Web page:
"The decisions show that the support awarded in an absolute divorce is not historical alimony and show the incongruous results which have flowed from the attempts to work with it as if it were.
* * *
"In Marshall v. Marshall, 162 Md. 116, 159 A. 260, 83 A.L.R. 1237, the Court said that unless an a vinculo decree either awards alimony, or preserves jurisdiction, the Court is powerless, after the decree has become enrolled, to award alimony. Under this decision, if the Court awarded alimony of one cent a year, it could at any time, years later perhaps, require the husband if his circumstances warranted it, to pay ten thousand dollars a year. Also, by adding four words — `The Court retains jurisdiction' — alimony could be given for the first time twenty years after the decree.
"Clearly, if what the Legislature authorized were other than support for a former wife, no increase or commencement of `alimony' could be given years after a couple ceased to be man and wife merely because at the time of the divorce, some amount was awarded or four words were added to a decree.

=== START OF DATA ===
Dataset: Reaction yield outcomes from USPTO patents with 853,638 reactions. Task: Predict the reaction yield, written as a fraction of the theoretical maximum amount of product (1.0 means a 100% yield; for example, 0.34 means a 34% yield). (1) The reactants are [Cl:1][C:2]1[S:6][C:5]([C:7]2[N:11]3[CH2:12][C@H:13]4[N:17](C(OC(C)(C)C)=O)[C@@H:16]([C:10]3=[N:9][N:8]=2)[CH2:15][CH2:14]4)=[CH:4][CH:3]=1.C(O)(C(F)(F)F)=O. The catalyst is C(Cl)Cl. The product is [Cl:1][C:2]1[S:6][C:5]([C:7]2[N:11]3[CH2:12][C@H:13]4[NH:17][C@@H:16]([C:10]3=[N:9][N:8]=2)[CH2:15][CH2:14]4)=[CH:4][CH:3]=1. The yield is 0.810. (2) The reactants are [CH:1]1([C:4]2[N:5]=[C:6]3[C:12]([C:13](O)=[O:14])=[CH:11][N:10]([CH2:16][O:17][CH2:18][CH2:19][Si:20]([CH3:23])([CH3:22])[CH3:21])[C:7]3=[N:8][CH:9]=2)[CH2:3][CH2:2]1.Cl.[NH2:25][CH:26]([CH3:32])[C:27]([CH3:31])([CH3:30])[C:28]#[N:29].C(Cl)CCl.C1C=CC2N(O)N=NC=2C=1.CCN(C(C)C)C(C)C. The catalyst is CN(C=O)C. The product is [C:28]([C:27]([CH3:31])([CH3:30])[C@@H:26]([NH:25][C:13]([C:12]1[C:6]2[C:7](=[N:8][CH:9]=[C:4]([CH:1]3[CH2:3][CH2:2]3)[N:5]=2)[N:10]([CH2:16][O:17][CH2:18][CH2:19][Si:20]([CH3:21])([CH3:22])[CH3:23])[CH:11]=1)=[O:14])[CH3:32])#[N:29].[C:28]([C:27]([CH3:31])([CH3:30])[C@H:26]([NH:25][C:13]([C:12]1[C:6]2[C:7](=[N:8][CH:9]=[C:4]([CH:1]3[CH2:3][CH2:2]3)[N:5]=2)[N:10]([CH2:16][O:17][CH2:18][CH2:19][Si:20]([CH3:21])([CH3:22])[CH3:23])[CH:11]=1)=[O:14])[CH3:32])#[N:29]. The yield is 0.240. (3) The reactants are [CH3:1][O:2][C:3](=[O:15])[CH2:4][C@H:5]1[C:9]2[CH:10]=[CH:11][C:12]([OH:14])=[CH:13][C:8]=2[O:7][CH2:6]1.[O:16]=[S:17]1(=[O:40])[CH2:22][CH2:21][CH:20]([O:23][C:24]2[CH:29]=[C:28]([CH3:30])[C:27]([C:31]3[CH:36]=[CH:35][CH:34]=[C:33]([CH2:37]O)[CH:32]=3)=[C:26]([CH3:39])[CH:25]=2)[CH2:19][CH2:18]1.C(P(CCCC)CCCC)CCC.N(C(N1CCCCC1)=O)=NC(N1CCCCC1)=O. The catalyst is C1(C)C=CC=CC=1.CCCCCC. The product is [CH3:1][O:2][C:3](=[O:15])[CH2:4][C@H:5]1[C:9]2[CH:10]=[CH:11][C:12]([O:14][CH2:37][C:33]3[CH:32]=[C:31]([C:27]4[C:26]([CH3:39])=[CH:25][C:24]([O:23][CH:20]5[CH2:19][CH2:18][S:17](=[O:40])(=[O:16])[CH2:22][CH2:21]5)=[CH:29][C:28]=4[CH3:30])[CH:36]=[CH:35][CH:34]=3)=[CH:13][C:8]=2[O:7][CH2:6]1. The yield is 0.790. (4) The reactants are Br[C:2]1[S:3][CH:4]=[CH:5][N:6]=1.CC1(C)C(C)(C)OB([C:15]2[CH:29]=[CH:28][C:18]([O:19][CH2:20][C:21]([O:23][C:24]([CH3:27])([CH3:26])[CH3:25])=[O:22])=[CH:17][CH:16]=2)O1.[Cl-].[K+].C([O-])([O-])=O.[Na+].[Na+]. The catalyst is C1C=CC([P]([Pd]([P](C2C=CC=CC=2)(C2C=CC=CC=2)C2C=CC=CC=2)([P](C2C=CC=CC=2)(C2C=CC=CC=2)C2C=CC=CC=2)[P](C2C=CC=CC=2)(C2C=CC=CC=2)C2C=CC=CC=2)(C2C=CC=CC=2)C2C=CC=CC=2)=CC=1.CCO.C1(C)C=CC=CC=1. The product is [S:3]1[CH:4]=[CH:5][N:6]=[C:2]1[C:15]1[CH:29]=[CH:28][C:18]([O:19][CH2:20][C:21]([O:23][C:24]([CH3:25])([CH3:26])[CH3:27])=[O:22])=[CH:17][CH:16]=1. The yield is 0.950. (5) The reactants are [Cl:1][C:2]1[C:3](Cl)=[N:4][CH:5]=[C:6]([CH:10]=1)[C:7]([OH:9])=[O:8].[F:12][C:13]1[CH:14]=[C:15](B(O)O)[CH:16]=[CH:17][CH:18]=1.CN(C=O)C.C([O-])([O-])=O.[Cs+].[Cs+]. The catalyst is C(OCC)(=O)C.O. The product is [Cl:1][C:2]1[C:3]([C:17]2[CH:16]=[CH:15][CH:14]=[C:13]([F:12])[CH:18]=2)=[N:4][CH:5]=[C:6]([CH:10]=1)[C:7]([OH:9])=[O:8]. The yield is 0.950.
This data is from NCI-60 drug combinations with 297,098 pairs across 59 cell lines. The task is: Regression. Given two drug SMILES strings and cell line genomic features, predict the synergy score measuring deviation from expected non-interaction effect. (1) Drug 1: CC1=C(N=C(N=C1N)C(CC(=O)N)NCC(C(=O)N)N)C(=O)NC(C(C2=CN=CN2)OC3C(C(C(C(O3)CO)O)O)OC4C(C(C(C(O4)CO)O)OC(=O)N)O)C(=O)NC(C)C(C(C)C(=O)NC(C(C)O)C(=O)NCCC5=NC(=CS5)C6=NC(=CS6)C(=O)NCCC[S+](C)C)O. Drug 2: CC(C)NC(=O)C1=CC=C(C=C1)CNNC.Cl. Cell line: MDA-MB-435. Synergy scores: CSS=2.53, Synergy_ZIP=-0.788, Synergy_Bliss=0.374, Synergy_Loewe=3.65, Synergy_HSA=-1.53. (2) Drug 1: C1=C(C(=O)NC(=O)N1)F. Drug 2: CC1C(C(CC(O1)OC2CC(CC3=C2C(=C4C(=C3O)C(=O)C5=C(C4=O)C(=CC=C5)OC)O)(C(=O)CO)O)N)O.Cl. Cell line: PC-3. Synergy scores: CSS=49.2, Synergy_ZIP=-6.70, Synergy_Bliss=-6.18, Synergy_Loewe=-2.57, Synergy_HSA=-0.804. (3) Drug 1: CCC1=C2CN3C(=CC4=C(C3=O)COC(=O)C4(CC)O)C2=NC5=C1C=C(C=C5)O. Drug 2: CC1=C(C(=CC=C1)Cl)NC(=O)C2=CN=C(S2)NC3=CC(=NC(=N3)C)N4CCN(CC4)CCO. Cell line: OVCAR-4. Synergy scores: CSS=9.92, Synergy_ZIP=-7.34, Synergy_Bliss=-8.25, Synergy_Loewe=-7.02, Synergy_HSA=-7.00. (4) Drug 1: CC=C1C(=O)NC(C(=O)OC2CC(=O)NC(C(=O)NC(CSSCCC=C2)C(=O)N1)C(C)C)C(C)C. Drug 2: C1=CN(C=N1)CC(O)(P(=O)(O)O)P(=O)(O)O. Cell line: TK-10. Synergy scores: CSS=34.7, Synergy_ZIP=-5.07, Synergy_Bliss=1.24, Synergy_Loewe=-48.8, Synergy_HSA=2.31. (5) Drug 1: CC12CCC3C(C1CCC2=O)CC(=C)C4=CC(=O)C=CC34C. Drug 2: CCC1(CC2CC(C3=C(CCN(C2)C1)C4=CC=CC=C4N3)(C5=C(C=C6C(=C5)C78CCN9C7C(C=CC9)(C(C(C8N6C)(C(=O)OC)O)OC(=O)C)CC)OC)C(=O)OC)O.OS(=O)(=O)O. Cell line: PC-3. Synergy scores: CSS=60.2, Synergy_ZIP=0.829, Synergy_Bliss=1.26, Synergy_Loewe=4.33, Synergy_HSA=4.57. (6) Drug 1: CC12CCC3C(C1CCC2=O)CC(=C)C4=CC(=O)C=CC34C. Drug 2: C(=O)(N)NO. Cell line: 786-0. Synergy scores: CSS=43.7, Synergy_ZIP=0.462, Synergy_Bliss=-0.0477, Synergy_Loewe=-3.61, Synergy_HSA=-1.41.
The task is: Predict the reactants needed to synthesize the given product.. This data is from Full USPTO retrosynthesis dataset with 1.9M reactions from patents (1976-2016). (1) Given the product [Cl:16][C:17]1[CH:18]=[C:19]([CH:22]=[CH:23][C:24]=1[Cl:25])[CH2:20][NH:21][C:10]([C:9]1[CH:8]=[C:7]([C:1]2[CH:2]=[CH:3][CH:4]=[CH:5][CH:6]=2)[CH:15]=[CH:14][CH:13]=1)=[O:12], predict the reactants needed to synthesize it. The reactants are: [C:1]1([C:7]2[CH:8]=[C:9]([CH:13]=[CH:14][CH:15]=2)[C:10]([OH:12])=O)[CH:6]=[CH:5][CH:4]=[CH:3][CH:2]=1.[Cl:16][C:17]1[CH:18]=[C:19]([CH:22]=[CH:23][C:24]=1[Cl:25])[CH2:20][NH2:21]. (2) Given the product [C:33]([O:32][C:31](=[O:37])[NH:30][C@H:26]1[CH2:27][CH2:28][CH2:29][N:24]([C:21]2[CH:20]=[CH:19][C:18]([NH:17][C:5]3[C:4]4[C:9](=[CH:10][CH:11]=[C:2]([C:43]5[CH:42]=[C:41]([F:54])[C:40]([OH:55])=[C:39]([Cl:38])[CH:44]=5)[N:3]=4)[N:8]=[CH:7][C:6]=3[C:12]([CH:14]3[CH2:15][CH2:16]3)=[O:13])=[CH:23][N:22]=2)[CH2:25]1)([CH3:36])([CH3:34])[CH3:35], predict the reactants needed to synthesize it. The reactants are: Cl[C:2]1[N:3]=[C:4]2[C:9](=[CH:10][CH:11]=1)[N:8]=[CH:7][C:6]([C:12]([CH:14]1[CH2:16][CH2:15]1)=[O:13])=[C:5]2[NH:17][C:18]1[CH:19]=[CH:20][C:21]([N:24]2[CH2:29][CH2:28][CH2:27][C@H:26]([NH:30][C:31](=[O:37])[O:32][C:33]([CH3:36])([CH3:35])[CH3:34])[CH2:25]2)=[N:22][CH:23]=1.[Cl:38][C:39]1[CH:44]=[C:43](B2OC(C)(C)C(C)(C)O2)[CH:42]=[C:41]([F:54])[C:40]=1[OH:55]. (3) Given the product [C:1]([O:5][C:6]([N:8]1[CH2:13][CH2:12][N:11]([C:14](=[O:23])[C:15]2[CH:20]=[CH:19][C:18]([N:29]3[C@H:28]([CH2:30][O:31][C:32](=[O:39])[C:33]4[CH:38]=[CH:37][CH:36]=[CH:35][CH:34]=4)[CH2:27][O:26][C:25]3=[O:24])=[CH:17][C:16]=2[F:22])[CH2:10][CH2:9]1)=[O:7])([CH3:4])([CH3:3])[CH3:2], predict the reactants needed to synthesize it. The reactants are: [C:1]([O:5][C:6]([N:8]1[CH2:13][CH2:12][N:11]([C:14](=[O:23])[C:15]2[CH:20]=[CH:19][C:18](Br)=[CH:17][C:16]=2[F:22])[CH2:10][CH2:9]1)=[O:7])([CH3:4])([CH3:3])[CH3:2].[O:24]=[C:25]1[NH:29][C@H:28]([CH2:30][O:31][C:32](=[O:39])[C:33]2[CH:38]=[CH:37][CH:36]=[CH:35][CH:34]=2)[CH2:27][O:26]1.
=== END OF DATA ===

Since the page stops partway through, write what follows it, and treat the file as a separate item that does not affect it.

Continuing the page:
* * *
"There has been recent evidence that in both popular and legal thinking, technical distinctions between support and alimony are being eliminated. So that a Court could imprison for failure to pay support, as well as alimony, the Legislature and the people of Maryland, in 1950, amended Section 38 of Article 3 of the Constitution to provide that: `* * * a valid decree of a court of competent jurisdiction or agreement approved by decree of said court for the support of a wife or dependent children, or for alimony, shall not constitute a debt * * *.' This is certainly evidence from a fundamental source that support and alimony are, in substance, identical. See also the Uniform Reciprocal Enforcement of Support Act — Article 89C of the Code, first passed by the Maryland Legislature in 1950." [202 Md. at 556-561]